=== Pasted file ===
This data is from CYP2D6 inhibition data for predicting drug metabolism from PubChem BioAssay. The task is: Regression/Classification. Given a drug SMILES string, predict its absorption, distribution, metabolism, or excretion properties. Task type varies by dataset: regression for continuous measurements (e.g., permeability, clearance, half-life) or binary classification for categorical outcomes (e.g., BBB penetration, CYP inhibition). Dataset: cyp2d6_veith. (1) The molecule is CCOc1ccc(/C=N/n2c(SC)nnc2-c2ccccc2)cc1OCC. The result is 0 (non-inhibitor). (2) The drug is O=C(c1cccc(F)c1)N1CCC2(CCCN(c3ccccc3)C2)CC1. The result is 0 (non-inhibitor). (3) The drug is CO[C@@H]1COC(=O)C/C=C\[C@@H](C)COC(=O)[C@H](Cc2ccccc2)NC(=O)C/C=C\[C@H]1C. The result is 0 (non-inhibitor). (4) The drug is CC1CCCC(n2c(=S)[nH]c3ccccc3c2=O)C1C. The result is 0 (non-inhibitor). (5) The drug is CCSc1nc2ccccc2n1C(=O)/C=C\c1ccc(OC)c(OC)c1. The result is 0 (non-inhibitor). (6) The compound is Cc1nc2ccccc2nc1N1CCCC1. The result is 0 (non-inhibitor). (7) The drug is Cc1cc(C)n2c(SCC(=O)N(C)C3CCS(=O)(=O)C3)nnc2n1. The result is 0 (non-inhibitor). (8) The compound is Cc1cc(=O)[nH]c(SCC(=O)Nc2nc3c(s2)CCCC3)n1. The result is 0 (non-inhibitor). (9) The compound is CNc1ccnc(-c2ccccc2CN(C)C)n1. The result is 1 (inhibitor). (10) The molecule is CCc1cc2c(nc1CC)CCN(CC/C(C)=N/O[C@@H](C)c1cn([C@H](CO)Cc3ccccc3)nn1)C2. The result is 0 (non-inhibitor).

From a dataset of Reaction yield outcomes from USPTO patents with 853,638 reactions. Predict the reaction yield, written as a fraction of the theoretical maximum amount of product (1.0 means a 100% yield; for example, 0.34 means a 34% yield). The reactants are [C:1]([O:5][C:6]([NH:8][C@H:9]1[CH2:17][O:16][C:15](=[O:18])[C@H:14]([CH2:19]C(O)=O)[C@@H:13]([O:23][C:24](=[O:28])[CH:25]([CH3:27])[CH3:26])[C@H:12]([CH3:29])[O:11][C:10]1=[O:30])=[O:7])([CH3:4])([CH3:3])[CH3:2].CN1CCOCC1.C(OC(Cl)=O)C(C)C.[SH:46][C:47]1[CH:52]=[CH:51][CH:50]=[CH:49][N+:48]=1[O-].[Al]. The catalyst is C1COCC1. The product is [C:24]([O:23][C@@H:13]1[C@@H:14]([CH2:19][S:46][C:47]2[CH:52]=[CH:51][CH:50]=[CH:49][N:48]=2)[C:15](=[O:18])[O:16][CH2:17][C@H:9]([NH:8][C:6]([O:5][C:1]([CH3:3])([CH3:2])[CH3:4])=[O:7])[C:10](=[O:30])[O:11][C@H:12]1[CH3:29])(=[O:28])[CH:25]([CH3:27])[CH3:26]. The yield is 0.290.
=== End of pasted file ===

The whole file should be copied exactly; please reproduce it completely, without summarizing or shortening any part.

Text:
This data is from CYP2D6 inhibition data for predicting drug metabolism from PubChem BioAssay. The task is: Regression/Classification. Given a drug SMILES string, predict its absorption, distribution, metabolism, or excretion properties. Task type varies by dataset: regression for continuous measurements (e.g., permeability, clearance, half-life) or binary classification for categorical outcomes (e.g., BBB penetration, CYP inhibition). Dataset: cyp2d6_veith. (1) The molecule is CCOc1ccc(/C=N/n2c(SC)nnc2-c2ccccc2)cc1OCC. The result is 0 (non-inhibitor). (2) The drug is O=C(c1cccc(F)c1)N1CCC2(CCCN(c3ccccc3)C2)CC1. The result is 0 (non-inhibitor). (3) The drug is CO[C@@H]1COC(=O)C/C=C\[C@@H](C)COC(=O)[C@H](Cc2ccccc2)NC(=O)C/C=C\[C@H]1C. The result is 0 (non-inhibitor). (4) The drug is CC1CCCC(n2c(=S)[nH]c3ccccc3c2=O)C1C. The result is 0 (non-inhibitor). (5) The drug is CCSc1nc2ccccc2n1C(=O)/C=C\c1ccc(OC)c(OC)c1. The result is 0 (non-inhibitor). (6) The compound is Cc1nc2ccccc2nc1N1CCCC1. The result is 0 (non-inhibitor). (7) The drug is Cc1cc(C)n2c(SCC(=O)N(C)C3CCS(=O)(=O)C3)nnc2n1. The result is 0 (non-inhibitor). (8) The compound is Cc1cc(=O)[nH]c(SCC(=O)Nc2nc3c(s2)CCCC3)n1. The result is 0 (non-inhibitor). (9) The compound is CNc1ccnc(-c2ccccc2CN(C)C)n1. The result is 1 (inhibitor). (10) The molecule is CCc1cc2c(nc1CC)CCN(CC/C(C)=N/O[C@@H](C)c1cn([C@H](CO)Cc3ccccc3)nn1)C2. The result is 0 (non-inhibitor).

From a dataset of Reaction yield outcomes from USPTO patents with 853,638 reactions. Predict the reaction yield, written as a fraction of the theoretical maximum amount of product (1.0 means a 100% yield; for example, 0.34 means a 34% yield). The reactants are [C:1]([O:5][C:6]([NH:8][C@H:9]1[CH2:17][O:16][C:15](=[O:18])[C@H:14]([CH2:19]C(O)=O)[C@@H:13]([O:23][C:24](=[O:28])[CH:25]([CH3:27])[CH3:26])[C@H:12]([CH3:29])[O:11][C:10]1=[O:30])=[O:7])([CH3:4])([CH3:3])[CH3:2].CN1CCOCC1.C(OC(Cl)=O)C(C)C.[SH:46][C:47]1[CH:52]=[CH:51][CH:50]=[CH:49][N+:48]=1[O-].[Al]. The catalyst is C1COCC1. The product is [C:24]([O:23][C@@H:13]1[C@@H:14]([CH2:19][S:46][C:47]2[CH:52]=[CH:51][CH:50]=[CH:49][N:48]=2)[C:15](=[O:18])[O:16][CH2:17][C@H:9]([NH:8][C:6]([O:5][C:1]([CH3:3])([CH3:2])[CH3:4])=[O:7])[C:10](=[O:30])[O:11][C@H:12]1[CH3:29])(=[O:28])[CH:25]([CH3:27])[CH3:26]. The yield is 0.290.